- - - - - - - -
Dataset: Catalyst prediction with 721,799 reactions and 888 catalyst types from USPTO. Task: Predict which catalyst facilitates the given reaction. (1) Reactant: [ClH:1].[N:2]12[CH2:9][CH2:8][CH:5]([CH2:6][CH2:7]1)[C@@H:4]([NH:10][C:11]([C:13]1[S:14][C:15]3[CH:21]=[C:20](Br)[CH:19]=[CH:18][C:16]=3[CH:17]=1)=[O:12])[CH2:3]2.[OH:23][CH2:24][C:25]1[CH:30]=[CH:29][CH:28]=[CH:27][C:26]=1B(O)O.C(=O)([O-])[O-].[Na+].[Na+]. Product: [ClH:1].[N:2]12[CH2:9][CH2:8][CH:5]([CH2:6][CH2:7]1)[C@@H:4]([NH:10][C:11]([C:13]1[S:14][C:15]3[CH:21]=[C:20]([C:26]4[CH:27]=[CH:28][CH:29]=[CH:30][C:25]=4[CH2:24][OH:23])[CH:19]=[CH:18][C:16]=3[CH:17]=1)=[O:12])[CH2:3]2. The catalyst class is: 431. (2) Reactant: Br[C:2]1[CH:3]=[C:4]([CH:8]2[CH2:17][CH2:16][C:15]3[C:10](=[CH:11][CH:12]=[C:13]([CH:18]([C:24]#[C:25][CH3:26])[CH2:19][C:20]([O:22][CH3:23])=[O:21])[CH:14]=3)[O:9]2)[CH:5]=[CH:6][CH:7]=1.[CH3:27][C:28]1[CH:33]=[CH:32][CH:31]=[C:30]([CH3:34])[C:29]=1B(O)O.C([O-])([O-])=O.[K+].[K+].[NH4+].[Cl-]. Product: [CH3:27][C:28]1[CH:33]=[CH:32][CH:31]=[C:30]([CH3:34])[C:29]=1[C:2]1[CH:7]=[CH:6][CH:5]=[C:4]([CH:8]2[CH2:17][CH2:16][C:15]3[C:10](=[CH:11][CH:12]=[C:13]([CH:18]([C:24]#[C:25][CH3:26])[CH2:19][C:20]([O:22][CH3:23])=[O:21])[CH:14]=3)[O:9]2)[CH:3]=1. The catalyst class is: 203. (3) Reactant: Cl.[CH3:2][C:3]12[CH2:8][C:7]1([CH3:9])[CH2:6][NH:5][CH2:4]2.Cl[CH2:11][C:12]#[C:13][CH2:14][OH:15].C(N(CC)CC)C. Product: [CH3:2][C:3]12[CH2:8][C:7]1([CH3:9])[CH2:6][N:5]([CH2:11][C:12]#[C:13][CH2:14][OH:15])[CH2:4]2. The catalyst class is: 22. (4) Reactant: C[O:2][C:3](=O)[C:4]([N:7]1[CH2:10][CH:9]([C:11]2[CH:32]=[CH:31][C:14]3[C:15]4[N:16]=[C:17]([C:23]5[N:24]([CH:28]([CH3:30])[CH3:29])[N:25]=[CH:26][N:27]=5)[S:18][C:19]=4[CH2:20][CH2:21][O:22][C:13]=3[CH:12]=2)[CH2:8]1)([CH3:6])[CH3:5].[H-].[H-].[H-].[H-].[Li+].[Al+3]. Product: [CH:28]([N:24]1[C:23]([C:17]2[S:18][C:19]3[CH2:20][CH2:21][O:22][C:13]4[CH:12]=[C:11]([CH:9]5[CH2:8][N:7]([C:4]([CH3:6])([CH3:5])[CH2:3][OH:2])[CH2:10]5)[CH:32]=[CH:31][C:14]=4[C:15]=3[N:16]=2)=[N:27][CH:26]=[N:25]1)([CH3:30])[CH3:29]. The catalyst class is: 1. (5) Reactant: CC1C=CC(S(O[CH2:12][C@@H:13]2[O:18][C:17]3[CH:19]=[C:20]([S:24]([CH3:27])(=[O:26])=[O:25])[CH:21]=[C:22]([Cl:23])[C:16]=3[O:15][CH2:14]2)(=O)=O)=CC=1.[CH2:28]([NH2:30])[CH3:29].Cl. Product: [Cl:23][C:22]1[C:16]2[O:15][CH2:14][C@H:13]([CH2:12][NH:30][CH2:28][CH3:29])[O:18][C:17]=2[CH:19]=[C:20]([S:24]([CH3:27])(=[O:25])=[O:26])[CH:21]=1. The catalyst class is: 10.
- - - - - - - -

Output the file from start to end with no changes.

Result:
Dataset: Catalyst prediction with 721,799 reactions and 888 catalyst types from USPTO. Task: Predict which catalyst facilitates the given reaction. (1) Reactant: [ClH:1].[N:2]12[CH2:9][CH2:8][CH:5]([CH2:6][CH2:7]1)[C@@H:4]([NH:10][C:11]([C:13]1[S:14][C:15]3[CH:21]=[C:20](Br)[CH:19]=[CH:18][C:16]=3[CH:17]=1)=[O:12])[CH2:3]2.[OH:23][CH2:24][C:25]1[CH:30]=[CH:29][CH:28]=[CH:27][C:26]=1B(O)O.C(=O)([O-])[O-].[Na+].[Na+]. Product: [ClH:1].[N:2]12[CH2:9][CH2:8][CH:5]([CH2:6][CH2:7]1)[C@@H:4]([NH:10][C:11]([C:13]1[S:14][C:15]3[CH:21]=[C:20]([C:26]4[CH:27]=[CH:28][CH:29]=[CH:30][C:25]=4[CH2:24][OH:23])[CH:19]=[CH:18][C:16]=3[CH:17]=1)=[O:12])[CH2:3]2. The catalyst class is: 431. (2) Reactant: Br[C:2]1[CH:3]=[C:4]([CH:8]2[CH2:17][CH2:16][C:15]3[C:10](=[CH:11][CH:12]=[C:13]([CH:18]([C:24]#[C:25][CH3:26])[CH2:19][C:20]([O:22][CH3:23])=[O:21])[CH:14]=3)[O:9]2)[CH:5]=[CH:6][CH:7]=1.[CH3:27][C:28]1[CH:33]=[CH:32][CH:31]=[C:30]([CH3:34])[C:29]=1B(O)O.C([O-])([O-])=O.[K+].[K+].[NH4+].[Cl-]. Product: [CH3:27][C:28]1[CH:33]=[CH:32][CH:31]=[C:30]([CH3:34])[C:29]=1[C:2]1[CH:7]=[CH:6][CH:5]=[C:4]([CH:8]2[CH2:17][CH2:16][C:15]3[C:10](=[CH:11][CH:12]=[C:13]([CH:18]([C:24]#[C:25][CH3:26])[CH2:19][C:20]([O:22][CH3:23])=[O:21])[CH:14]=3)[O:9]2)[CH:3]=1. The catalyst class is: 203. (3) Reactant: Cl.[CH3:2][C:3]12[CH2:8][C:7]1([CH3:9])[CH2:6][NH:5][CH2:4]2.Cl[CH2:11][C:12]#[C:13][CH2:14][OH:15].C(N(CC)CC)C. Product: [CH3:2][C:3]12[CH2:8][C:7]1([CH3:9])[CH2:6][N:5]([CH2:11][C:12]#[C:13][CH2:14][OH:15])[CH2:4]2. The catalyst class is: 22. (4) Reactant: C[O:2][C:3](=O)[C:4]([N:7]1[CH2:10][CH:9]([C:11]2[CH:32]=[CH:31][C:14]3[C:15]4[N:16]=[C:17]([C:23]5[N:24]([CH:28]([CH3:30])[CH3:29])[N:25]=[CH:26][N:27]=5)[S:18][C:19]=4[CH2:20][CH2:21][O:22][C:13]=3[CH:12]=2)[CH2:8]1)([CH3:6])[CH3:5].[H-].[H-].[H-].[H-].[Li+].[Al+3]. Product: [CH:28]([N:24]1[C:23]([C:17]2[S:18][C:19]3[CH2:20][CH2:21][O:22][C:13]4[CH:12]=[C:11]([CH:9]5[CH2:8][N:7]([C:4]([CH3:6])([CH3:5])[CH2:3][OH:2])[CH2:10]5)[CH:32]=[CH:31][C:14]=4[C:15]=3[N:16]=2)=[N:27][CH:26]=[N:25]1)([CH3:30])[CH3:29]. The catalyst class is: 1. (5) Reactant: CC1C=CC(S(O[CH2:12][C@@H:13]2[O:18][C:17]3[CH:19]=[C:20]([S:24]([CH3:27])(=[O:26])=[O:25])[CH:21]=[C:22]([Cl:23])[C:16]=3[O:15][CH2:14]2)(=O)=O)=CC=1.[CH2:28]([NH2:30])[CH3:29].Cl. Product: [Cl:23][C:22]1[C:16]2[O:15][CH2:14][C@H:13]([CH2:12][NH:30][CH2:28][CH3:29])[O:18][C:17]=2[CH:19]=[C:20]([S:24]([CH3:27])(=[O:25])=[O:26])[CH:21]=1. The catalyst class is: 10.